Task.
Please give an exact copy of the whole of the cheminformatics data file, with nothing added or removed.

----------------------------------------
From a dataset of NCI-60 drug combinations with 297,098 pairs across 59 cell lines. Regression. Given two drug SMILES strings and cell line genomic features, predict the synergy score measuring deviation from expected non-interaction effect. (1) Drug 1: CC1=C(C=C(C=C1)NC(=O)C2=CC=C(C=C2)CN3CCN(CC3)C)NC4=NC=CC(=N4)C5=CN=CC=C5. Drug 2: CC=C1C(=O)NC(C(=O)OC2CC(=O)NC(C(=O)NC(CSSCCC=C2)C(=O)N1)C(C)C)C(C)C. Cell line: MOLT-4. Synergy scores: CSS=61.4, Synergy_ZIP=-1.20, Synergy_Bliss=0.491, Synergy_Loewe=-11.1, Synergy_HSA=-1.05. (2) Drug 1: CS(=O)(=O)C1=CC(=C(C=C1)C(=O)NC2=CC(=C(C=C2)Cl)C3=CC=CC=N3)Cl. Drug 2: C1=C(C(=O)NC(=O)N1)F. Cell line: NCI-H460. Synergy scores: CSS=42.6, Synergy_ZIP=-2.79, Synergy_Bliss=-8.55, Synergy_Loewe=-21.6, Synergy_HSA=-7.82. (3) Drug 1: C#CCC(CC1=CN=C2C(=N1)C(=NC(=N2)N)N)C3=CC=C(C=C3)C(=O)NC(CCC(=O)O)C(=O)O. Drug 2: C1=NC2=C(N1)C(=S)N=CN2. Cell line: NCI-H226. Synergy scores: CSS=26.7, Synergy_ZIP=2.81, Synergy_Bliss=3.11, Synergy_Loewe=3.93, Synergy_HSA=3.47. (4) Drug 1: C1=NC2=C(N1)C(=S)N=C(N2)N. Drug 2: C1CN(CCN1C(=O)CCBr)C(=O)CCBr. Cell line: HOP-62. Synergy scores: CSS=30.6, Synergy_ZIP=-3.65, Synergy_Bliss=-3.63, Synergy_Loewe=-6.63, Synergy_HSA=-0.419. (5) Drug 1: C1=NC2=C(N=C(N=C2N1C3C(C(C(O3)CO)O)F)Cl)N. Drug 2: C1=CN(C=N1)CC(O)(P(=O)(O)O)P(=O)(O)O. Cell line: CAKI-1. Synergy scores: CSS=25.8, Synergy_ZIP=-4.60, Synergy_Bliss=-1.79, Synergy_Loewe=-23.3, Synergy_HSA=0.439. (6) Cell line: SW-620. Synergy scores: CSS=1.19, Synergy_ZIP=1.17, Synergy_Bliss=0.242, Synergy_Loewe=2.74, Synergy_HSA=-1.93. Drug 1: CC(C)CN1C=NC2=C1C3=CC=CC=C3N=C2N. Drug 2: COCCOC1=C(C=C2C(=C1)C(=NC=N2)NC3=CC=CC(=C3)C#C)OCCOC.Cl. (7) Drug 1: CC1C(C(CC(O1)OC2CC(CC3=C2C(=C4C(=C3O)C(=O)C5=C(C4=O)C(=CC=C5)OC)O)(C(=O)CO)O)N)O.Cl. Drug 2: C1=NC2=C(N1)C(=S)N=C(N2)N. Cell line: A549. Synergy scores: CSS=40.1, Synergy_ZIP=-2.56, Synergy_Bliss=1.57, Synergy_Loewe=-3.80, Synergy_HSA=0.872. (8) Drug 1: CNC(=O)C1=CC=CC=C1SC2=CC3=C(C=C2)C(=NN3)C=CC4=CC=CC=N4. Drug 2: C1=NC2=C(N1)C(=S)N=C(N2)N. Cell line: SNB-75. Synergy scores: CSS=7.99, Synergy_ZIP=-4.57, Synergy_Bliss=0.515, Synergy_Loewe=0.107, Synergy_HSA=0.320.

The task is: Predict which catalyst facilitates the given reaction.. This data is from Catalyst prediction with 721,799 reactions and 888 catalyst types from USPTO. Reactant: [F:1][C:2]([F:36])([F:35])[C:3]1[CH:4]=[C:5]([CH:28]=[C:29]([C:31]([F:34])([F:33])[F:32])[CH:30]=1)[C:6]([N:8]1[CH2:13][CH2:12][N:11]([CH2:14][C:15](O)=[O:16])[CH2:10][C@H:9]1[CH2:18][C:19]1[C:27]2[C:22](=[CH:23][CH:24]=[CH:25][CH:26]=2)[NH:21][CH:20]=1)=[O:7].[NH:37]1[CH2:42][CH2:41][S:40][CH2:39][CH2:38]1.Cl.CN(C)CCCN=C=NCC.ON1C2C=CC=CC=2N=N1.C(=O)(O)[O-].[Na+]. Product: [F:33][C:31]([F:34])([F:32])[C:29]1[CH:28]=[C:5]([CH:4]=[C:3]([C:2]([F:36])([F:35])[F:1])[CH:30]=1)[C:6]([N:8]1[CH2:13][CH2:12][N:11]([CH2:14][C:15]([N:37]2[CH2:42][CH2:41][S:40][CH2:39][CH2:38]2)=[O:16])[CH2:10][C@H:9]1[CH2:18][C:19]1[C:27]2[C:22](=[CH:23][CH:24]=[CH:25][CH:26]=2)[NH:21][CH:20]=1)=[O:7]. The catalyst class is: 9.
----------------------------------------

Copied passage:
From a dataset of NCI-60 drug combinations with 297,098 pairs across 59 cell lines. Regression. Given two drug SMILES strings and cell line genomic features, predict the synergy score measuring deviation from expected non-interaction effect. (1) Drug 1: CC1=C(C=C(C=C1)NC(=O)C2=CC=C(C=C2)CN3CCN(CC3)C)NC4=NC=CC(=N4)C5=CN=CC=C5. Drug 2: CC=C1C(=O)NC(C(=O)OC2CC(=O)NC(C(=O)NC(CSSCCC=C2)C(=O)N1)C(C)C)C(C)C. Cell line: MOLT-4. Synergy scores: CSS=61.4, Synergy_ZIP=-1.20, Synergy_Bliss=0.491, Synergy_Loewe=-11.1, Synergy_HSA=-1.05. (2) Drug 1: CS(=O)(=O)C1=CC(=C(C=C1)C(=O)NC2=CC(=C(C=C2)Cl)C3=CC=CC=N3)Cl. Drug 2: C1=C(C(=O)NC(=O)N1)F. Cell line: NCI-H460. Synergy scores: CSS=42.6, Synergy_ZIP=-2.79, Synergy_Bliss=-8.55, Synergy_Loewe=-21.6, Synergy_HSA=-7.82. (3) Drug 1: C#CCC(CC1=CN=C2C(=N1)C(=NC(=N2)N)N)C3=CC=C(C=C3)C(=O)NC(CCC(=O)O)C(=O)O. Drug 2: C1=NC2=C(N1)C(=S)N=CN2. Cell line: NCI-H226. Synergy scores: CSS=26.7, Synergy_ZIP=2.81, Synergy_Bliss=3.11, Synergy_Loewe=3.93, Synergy_HSA=3.47. (4) Drug 1: C1=NC2=C(N1)C(=S)N=C(N2)N. Drug 2: C1CN(CCN1C(=O)CCBr)C(=O)CCBr. Cell line: HOP-62. Synergy scores: CSS=30.6, Synergy_ZIP=-3.65, Synergy_Bliss=-3.63, Synergy_Loewe=-6.63, Synergy_HSA=-0.419. (5) Drug 1: C1=NC2=C(N=C(N=C2N1C3C(C(C(O3)CO)O)F)Cl)N. Drug 2: C1=CN(C=N1)CC(O)(P(=O)(O)O)P(=O)(O)O. Cell line: CAKI-1. Synergy scores: CSS=25.8, Synergy_ZIP=-4.60, Synergy_Bliss=-1.79, Synergy_Loewe=-23.3, Synergy_HSA=0.439. (6) Cell line: SW-620. Synergy scores: CSS=1.19, Synergy_ZIP=1.17, Synergy_Bliss=0.242, Synergy_Loewe=2.74, Synergy_HSA=-1.93. Drug 1: CC(C)CN1C=NC2=C1C3=CC=CC=C3N=C2N. Drug 2: COCCOC1=C(C=C2C(=C1)C(=NC=N2)NC3=CC=CC(=C3)C#C)OCCOC.Cl. (7) Drug 1: CC1C(C(CC(O1)OC2CC(CC3=C2C(=C4C(=C3O)C(=O)C5=C(C4=O)C(=CC=C5)OC)O)(C(=O)CO)O)N)O.Cl. Drug 2: C1=NC2=C(N1)C(=S)N=C(N2)N. Cell line: A549. Synergy scores: CSS=40.1, Synergy_ZIP=-2.56, Synergy_Bliss=1.57, Synergy_Loewe=-3.80, Synergy_HSA=0.872. (8) Drug 1: CNC(=O)C1=CC=CC=C1SC2=CC3=C(C=C2)C(=NN3)C=CC4=CC=CC=N4. Drug 2: C1=NC2=C(N1)C(=S)N=C(N2)N. Cell line: SNB-75. Synergy scores: CSS=7.99, Synergy_ZIP=-4.57, Synergy_Bliss=0.515, Synergy_Loewe=0.107, Synergy_HSA=0.320.

The task is: Predict which catalyst facilitates the given reaction.. This data is from Catalyst prediction with 721,799 reactions and 888 catalyst types from USPTO. Reactant: [F:1][C:2]([F:36])([F:35])[C:3]1[CH:4]=[C:5]([CH:28]=[C:29]([C:31]([F:34])([F:33])[F:32])[CH:30]=1)[C:6]([N:8]1[CH2:13][CH2:12][N:11]([CH2:14][C:15](O)=[O:16])[CH2:10][C@H:9]1[CH2:18][C:19]1[C:27]2[C:22](=[CH:23][CH:24]=[CH:25][CH:26]=2)[NH:21][CH:20]=1)=[O:7].[NH:37]1[CH2:42][CH2:41][S:40][CH2:39][CH2:38]1.Cl.CN(C)CCCN=C=NCC.ON1C2C=CC=CC=2N=N1.C(=O)(O)[O-].[Na+]. Product: [F:33][C:31]([F:34])([F:32])[C:29]1[CH:28]=[C:5]([CH:4]=[C:3]([C:2]([F:36])([F:35])[F:1])[CH:30]=1)[C:6]([N:8]1[CH2:13][CH2:12][N:11]([CH2:14][C:15]([N:37]2[CH2:42][CH2:41][S:40][CH2:39][CH2:38]2)=[O:16])[CH2:10][C@H:9]1[CH2:18][C:19]1[C:27]2[C:22](=[CH:23][CH:24]=[CH:25][CH:26]=2)[NH:21][CH:20]=1)=[O:7]. The catalyst class is: 9.